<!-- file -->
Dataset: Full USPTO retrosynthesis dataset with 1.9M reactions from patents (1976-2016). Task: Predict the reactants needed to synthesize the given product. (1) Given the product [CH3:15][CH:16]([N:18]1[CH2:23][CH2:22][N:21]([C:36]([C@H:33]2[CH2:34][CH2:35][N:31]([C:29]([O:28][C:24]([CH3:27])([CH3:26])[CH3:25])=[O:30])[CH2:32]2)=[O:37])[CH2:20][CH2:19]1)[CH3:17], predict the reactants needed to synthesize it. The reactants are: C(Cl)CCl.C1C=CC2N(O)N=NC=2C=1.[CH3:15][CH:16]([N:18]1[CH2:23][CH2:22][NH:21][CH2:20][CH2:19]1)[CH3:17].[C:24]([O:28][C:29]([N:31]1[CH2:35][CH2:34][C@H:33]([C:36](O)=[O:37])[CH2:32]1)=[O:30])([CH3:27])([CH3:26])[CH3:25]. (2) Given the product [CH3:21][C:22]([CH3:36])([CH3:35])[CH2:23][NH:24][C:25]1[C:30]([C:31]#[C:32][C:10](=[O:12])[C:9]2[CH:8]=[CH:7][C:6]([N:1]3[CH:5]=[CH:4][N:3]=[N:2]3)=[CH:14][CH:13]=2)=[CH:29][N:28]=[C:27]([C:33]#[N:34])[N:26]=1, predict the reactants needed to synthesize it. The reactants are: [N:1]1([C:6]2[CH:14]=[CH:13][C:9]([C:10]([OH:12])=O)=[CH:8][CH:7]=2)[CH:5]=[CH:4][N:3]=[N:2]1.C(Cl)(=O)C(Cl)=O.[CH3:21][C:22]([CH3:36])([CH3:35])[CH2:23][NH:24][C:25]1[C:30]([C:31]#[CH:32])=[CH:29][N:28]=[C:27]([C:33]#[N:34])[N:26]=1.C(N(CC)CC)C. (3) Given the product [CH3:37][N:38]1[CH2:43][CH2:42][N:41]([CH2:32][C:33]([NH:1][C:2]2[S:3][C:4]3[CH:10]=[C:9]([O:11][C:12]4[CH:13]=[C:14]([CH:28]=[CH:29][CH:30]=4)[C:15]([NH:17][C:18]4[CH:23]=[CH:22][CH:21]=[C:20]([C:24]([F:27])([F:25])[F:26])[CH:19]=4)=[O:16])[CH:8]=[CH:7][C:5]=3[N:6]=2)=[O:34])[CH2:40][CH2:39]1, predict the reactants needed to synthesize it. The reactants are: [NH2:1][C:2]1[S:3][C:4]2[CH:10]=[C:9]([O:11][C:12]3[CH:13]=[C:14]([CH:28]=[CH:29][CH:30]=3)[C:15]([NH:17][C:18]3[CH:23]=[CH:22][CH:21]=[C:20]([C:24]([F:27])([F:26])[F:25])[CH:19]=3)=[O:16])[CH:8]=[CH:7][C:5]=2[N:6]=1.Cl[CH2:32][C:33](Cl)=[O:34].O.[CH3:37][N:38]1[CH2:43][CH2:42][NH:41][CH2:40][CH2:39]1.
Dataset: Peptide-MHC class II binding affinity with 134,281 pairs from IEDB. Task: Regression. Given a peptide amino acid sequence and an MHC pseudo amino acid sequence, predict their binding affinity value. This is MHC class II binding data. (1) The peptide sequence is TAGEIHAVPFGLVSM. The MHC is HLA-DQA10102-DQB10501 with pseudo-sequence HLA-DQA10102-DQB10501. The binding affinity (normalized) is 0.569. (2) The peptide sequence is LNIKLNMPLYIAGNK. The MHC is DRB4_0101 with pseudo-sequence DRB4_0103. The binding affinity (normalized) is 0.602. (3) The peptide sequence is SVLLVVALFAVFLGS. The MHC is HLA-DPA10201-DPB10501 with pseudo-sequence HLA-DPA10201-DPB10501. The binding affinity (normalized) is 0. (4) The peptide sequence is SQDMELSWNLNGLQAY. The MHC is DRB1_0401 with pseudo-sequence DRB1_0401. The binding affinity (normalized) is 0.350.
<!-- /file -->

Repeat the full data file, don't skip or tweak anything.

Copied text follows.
Dataset: Full USPTO retrosynthesis dataset with 1.9M reactions from patents (1976-2016). Task: Predict the reactants needed to synthesize the given product. (1) Given the product [CH3:15][CH:16]([N:18]1[CH2:23][CH2:22][N:21]([C:36]([C@H:33]2[CH2:34][CH2:35][N:31]([C:29]([O:28][C:24]([CH3:27])([CH3:26])[CH3:25])=[O:30])[CH2:32]2)=[O:37])[CH2:20][CH2:19]1)[CH3:17], predict the reactants needed to synthesize it. The reactants are: C(Cl)CCl.C1C=CC2N(O)N=NC=2C=1.[CH3:15][CH:16]([N:18]1[CH2:23][CH2:22][NH:21][CH2:20][CH2:19]1)[CH3:17].[C:24]([O:28][C:29]([N:31]1[CH2:35][CH2:34][C@H:33]([C:36](O)=[O:37])[CH2:32]1)=[O:30])([CH3:27])([CH3:26])[CH3:25]. (2) Given the product [CH3:21][C:22]([CH3:36])([CH3:35])[CH2:23][NH:24][C:25]1[C:30]([C:31]#[C:32][C:10](=[O:12])[C:9]2[CH:8]=[CH:7][C:6]([N:1]3[CH:5]=[CH:4][N:3]=[N:2]3)=[CH:14][CH:13]=2)=[CH:29][N:28]=[C:27]([C:33]#[N:34])[N:26]=1, predict the reactants needed to synthesize it. The reactants are: [N:1]1([C:6]2[CH:14]=[CH:13][C:9]([C:10]([OH:12])=O)=[CH:8][CH:7]=2)[CH:5]=[CH:4][N:3]=[N:2]1.C(Cl)(=O)C(Cl)=O.[CH3:21][C:22]([CH3:36])([CH3:35])[CH2:23][NH:24][C:25]1[C:30]([C:31]#[CH:32])=[CH:29][N:28]=[C:27]([C:33]#[N:34])[N:26]=1.C(N(CC)CC)C. (3) Given the product [CH3:37][N:38]1[CH2:43][CH2:42][N:41]([CH2:32][C:33]([NH:1][C:2]2[S:3][C:4]3[CH:10]=[C:9]([O:11][C:12]4[CH:13]=[C:14]([CH:28]=[CH:29][CH:30]=4)[C:15]([NH:17][C:18]4[CH:23]=[CH:22][CH:21]=[C:20]([C:24]([F:27])([F:25])[F:26])[CH:19]=4)=[O:16])[CH:8]=[CH:7][C:5]=3[N:6]=2)=[O:34])[CH2:40][CH2:39]1, predict the reactants needed to synthesize it. The reactants are: [NH2:1][C:2]1[S:3][C:4]2[CH:10]=[C:9]([O:11][C:12]3[CH:13]=[C:14]([CH:28]=[CH:29][CH:30]=3)[C:15]([NH:17][C:18]3[CH:23]=[CH:22][CH:21]=[C:20]([C:24]([F:27])([F:26])[F:25])[CH:19]=3)=[O:16])[CH:8]=[CH:7][C:5]=2[N:6]=1.Cl[CH2:32][C:33](Cl)=[O:34].O.[CH3:37][N:38]1[CH2:43][CH2:42][NH:41][CH2:40][CH2:39]1.
Dataset: Peptide-MHC class II binding affinity with 134,281 pairs from IEDB. Task: Regression. Given a peptide amino acid sequence and an MHC pseudo amino acid sequence, predict their binding affinity value. This is MHC class II binding data. (1) The peptide sequence is TAGEIHAVPFGLVSM. The MHC is HLA-DQA10102-DQB10501 with pseudo-sequence HLA-DQA10102-DQB10501. The binding affinity (normalized) is 0.569. (2) The peptide sequence is LNIKLNMPLYIAGNK. The MHC is DRB4_0101 with pseudo-sequence DRB4_0103. The binding affinity (normalized) is 0.602. (3) The peptide sequence is SVLLVVALFAVFLGS. The MHC is HLA-DPA10201-DPB10501 with pseudo-sequence HLA-DPA10201-DPB10501. The binding affinity (normalized) is 0. (4) The peptide sequence is SQDMELSWNLNGLQAY. The MHC is DRB1_0401 with pseudo-sequence DRB1_0401. The binding affinity (normalized) is 0.350.